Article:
Mental health and company culture: My personal view as a recruiter
April 29, 2022
April 29, 2022
For example—I’m unabashedly dating myself here—when I first started, email was a “new” collaboration tool. Back then, we wore suits to the office. For any company I knew, business culture demanded that work and personal life be kept very separate.
Wow, has that mindset changed. The COVID-19 pandemic has likely forever obliterated the distinction between work versus personal.
Now, more than ever, it’s so important that we feel seen and valued and able to bring our true, authentic self to work.
And we want to work somewhere where we know that we can maintain balance and ask for what we need, share what we have to offer and feel empowered to be our best—personally and professionally.
Things changed for me as a recruiter when, several years ago, I took an HR course through Accenture that embraced the notion that one of the best ways to retain people is to provide excellent, even delightful, work experiences that exceed their expectations. Thinking about employees as customers turned on a light bulb in my mind. At the same time, the world began to talk about work-life balance.
This new way of viewing experience engendered Accenture programs like Truly Human, which encouraged our leaders to model flexible behavior and support practices that provided employees with more balance. We put muscle behind the knowledge that diverse teams do better work for our clients—especially when they receive support to be themselves at work—by making our diversity goals public.
And we started talking a lot more about mental health.
When I first heard our leaders speak frankly about mental health, I felt a little alarm bell ring in my belly. Anxiety has been a part of my life since I can remember. In high school, I remember frequent stomachaches; in college, I suffered bouts of insomnia. And as an adult, I began to experience panic attacks. I tried to (quietly) power through, on my own. One day, many years ago, I realized that I didn’t feel like “me” at all. And I picked up the phone and called my doctor.
I share this because then, it wasn’t common to talk about such things at work. I now know that many people have this kind of experience. In fact, our research shows that up to 93% of workers in the UK will face a mental health challenge before they are 30. That little alarm bell I felt when we started talking about mental health in the workplace was my instinct to hide my own experience from colleagues.
I'm grateful that Accenture leadership has made the mental health conversation part of our culture.
For so long, business culture has valued appearing strong and put together, without any need to ask for help. It has dictated that you don’t pry into others’ business, which would include asking them how they really are. And it also required that at work, we only reveal our personal lives through a positive, surface-only filter. Talking about mental health crossed an unseen, but widely accepted, line.
Of course, now we (and I) know better; but there are still many companies that keep that line intact. I have been grateful that Accenture leadership has made the mental health conversation part of our culture.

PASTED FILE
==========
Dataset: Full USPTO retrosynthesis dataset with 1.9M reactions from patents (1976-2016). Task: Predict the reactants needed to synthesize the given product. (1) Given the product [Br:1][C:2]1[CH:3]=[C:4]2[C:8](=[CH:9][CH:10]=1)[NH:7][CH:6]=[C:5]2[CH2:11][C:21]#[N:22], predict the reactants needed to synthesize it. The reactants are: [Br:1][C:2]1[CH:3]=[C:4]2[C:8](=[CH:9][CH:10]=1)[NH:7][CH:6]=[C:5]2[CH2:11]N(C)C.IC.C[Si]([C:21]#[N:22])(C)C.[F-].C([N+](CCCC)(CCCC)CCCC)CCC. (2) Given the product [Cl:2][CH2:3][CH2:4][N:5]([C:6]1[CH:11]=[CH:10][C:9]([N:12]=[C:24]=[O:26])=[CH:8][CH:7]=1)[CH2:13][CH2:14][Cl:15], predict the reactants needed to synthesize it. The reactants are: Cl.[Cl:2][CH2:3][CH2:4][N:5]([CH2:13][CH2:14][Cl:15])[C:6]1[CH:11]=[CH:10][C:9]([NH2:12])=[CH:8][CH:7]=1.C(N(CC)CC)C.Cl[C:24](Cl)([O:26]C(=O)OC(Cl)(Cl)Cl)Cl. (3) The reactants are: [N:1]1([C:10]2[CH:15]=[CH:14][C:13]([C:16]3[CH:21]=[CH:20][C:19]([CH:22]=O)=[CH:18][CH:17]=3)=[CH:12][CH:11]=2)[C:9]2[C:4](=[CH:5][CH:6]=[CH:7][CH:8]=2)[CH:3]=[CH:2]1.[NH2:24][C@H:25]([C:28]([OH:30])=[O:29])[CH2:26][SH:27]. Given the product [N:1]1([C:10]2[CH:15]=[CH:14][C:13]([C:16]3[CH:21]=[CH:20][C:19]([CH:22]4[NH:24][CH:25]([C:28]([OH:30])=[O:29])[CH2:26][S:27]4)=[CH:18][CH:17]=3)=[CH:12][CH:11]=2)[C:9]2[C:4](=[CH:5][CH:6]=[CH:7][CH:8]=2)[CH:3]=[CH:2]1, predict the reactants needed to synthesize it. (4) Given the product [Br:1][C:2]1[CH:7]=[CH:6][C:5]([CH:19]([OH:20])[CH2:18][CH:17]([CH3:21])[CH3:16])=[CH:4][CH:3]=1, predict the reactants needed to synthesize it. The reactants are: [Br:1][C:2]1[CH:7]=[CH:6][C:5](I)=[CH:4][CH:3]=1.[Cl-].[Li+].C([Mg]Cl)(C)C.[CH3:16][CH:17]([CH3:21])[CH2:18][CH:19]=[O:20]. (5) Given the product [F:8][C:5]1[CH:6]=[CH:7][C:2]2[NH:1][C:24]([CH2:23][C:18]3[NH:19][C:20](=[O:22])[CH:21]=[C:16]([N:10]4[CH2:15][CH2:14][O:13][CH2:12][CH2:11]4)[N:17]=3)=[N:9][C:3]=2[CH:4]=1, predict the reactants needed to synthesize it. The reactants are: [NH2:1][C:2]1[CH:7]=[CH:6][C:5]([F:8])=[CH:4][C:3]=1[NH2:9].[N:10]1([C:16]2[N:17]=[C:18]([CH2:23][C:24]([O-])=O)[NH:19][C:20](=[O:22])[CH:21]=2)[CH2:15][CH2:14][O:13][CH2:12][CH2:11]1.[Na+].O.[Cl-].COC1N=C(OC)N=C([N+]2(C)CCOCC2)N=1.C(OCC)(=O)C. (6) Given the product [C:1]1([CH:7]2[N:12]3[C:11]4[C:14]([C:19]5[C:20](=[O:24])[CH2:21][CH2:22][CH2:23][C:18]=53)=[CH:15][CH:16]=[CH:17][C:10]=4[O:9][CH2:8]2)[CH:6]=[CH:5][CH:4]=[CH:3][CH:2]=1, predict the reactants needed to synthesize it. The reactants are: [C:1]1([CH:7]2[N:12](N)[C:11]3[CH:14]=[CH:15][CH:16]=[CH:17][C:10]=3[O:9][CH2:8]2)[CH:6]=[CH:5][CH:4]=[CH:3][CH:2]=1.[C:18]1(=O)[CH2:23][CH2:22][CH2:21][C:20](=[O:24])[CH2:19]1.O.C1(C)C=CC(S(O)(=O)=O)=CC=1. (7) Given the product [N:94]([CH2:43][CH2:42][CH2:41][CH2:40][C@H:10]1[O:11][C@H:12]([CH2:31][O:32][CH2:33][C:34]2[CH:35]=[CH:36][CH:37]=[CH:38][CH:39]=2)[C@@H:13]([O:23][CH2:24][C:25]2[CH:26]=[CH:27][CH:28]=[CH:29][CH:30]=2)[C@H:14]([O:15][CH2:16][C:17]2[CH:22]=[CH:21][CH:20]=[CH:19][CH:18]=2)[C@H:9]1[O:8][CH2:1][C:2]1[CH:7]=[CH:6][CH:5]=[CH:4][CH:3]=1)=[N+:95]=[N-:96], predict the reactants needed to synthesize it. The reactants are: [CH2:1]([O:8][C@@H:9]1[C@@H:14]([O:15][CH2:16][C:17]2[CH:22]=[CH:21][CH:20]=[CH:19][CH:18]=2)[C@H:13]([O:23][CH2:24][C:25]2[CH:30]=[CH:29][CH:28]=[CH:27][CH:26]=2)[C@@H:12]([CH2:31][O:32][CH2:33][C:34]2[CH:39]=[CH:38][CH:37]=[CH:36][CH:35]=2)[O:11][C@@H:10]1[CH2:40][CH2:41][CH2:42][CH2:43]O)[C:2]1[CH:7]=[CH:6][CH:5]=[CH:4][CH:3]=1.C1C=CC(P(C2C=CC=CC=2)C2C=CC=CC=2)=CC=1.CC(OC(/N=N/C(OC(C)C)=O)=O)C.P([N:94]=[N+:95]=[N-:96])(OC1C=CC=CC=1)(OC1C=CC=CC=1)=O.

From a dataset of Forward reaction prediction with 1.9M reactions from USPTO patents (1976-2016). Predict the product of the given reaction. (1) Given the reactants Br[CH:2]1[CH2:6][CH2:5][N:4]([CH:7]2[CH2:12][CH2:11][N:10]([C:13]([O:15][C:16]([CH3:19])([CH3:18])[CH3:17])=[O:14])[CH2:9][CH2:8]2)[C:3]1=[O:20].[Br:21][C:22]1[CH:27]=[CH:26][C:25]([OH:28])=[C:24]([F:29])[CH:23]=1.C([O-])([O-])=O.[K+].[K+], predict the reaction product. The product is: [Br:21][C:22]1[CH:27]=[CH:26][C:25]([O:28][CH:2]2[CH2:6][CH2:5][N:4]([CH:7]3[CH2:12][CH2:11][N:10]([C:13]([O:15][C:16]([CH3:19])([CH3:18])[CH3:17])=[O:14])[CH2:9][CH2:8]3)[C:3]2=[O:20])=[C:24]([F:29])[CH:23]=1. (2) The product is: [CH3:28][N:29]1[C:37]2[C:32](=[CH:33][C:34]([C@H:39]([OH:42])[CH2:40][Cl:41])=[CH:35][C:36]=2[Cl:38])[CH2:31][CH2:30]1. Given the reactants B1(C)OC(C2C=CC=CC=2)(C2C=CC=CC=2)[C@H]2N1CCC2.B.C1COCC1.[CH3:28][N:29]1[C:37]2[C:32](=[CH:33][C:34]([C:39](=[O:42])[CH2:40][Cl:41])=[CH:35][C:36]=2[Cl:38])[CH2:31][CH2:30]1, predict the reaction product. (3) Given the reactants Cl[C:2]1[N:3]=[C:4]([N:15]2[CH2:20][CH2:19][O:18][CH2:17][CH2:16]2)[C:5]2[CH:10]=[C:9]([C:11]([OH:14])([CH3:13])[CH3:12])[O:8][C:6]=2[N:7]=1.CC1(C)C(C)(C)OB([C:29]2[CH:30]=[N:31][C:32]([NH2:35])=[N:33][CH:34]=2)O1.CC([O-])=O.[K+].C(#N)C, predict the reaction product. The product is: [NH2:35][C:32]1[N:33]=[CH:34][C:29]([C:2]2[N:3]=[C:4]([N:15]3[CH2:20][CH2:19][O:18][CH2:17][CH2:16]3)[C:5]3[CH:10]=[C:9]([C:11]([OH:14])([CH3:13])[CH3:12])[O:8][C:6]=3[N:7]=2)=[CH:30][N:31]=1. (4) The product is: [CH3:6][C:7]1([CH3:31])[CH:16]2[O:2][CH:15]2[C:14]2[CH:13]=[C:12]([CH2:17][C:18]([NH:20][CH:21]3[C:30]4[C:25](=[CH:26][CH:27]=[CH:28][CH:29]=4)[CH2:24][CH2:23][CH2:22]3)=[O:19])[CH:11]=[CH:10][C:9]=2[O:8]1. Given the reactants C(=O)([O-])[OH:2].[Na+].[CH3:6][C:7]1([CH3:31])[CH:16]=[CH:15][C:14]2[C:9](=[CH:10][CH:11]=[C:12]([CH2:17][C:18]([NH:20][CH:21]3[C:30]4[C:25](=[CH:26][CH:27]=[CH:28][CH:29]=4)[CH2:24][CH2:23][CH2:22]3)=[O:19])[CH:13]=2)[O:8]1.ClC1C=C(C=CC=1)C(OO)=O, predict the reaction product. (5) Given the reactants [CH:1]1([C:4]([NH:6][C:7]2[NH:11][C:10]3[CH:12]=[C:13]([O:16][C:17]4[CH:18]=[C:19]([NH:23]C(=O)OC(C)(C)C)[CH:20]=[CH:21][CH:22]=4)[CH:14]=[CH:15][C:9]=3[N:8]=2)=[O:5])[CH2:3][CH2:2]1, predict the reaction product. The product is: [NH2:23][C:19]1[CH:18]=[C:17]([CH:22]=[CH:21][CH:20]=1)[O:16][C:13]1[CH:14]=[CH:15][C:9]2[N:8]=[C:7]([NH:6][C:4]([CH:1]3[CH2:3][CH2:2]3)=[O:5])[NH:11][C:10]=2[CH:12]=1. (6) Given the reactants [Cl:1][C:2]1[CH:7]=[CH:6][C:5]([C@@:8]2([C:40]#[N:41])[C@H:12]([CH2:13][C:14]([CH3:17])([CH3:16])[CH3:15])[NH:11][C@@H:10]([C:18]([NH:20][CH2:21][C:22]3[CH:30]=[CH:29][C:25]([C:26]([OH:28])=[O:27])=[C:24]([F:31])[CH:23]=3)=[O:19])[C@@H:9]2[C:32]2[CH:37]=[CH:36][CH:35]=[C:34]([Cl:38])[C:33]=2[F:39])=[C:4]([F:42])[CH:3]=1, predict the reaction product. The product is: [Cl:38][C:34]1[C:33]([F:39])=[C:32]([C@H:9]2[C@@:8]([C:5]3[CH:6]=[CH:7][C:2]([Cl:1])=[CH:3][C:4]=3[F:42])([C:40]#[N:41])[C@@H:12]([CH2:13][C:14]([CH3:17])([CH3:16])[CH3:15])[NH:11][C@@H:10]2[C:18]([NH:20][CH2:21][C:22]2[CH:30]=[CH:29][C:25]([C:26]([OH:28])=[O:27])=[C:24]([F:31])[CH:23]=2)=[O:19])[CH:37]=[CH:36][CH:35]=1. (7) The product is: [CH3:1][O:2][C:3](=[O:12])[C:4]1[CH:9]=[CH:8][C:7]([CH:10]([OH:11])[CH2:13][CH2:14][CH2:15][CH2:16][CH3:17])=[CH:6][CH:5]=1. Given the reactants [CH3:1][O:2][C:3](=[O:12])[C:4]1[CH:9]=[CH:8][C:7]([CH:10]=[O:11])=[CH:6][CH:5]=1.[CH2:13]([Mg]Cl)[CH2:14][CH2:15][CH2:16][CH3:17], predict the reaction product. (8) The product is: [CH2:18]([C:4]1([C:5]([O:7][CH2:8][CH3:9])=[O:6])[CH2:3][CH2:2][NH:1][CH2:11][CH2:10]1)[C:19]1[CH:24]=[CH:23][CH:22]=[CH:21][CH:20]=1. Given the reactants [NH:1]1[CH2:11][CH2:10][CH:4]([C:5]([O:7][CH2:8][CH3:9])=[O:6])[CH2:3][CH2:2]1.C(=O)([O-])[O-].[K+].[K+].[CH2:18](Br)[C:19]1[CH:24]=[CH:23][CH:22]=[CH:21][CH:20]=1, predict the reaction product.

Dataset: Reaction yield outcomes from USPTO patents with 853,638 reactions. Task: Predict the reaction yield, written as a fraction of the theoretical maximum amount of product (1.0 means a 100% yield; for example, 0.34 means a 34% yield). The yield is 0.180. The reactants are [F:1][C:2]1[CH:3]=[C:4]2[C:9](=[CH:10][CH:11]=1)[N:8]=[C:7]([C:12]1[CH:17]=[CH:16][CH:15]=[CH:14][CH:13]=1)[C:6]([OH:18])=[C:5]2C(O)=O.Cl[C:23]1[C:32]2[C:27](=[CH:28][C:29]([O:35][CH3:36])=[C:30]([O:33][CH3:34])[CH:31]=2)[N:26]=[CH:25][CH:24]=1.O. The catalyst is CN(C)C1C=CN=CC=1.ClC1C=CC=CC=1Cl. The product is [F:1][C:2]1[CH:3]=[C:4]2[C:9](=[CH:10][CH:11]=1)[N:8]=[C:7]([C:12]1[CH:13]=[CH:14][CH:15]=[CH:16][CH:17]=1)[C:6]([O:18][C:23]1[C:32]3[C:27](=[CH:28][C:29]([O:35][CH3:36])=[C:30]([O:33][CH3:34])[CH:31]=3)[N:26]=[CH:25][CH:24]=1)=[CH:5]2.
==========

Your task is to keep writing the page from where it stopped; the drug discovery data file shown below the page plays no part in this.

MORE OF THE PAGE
Acknowledging our humanity, openly caring for our teammates, allowing ourselves to set boundaries and knowing that our needs are respected—these are aspects of job satisfaction that, in some ways, seem so simple; but intentionally inviting them into our culture and behavior make all the difference in how we feel about our work and our everyday experience.
In my experience, people pursuing careers at Accenture often want to know what our culture is really like, and the best way for them to tell is through the conversations they have with our people.
There is exciting stuff about working with cutting-edge technologies and amazing clients on our website. But when I talk to candidates, I like to share those aspects of our culture that make our company truly special, such as the way we:
I tell them that we care enough about our people to focus on upskilling and boundless opportunities, so they continue to grow professionally. We have a robust Employee Resource Group community and corporate citizenship opportunities so people can build relationships within and outside Accenture and pursue the things that matter the most to them.
Our benefits support individual and family well-being, including insurance, retirement programs, generous PTO and leave opportunities and more. We have a chief health officer, which is an acknowledgment of the responsibility our leaders feel for the health of each unique Accenture employee.
And now we speak openly about and prioritize mental health. We have a global network of more than 8,900 Mental Health Allies—Accenture people who have been trained to listen compassionately and support those who may be struggling and connect them to resources that might help.
We provide tools and training to help our employees build personal resilience so they can better manage the stress that can come with change. Our Employee Assistance Program is always available for our people and their families to get support.
I can’t tell you how often a colleague has reached out here to ask how they might help with something, or to chat, even when things are busy.
Thirty years into my career, I know this: the world won’t stop changing. Challenges are replaced immediately by other challenges.
Working for a company that encourages caring for ourselves and one another, and building the resilience to weather difficulties, goes a long way to experiencing the best career available.
Be your true self and do work that’s creating real change, every day.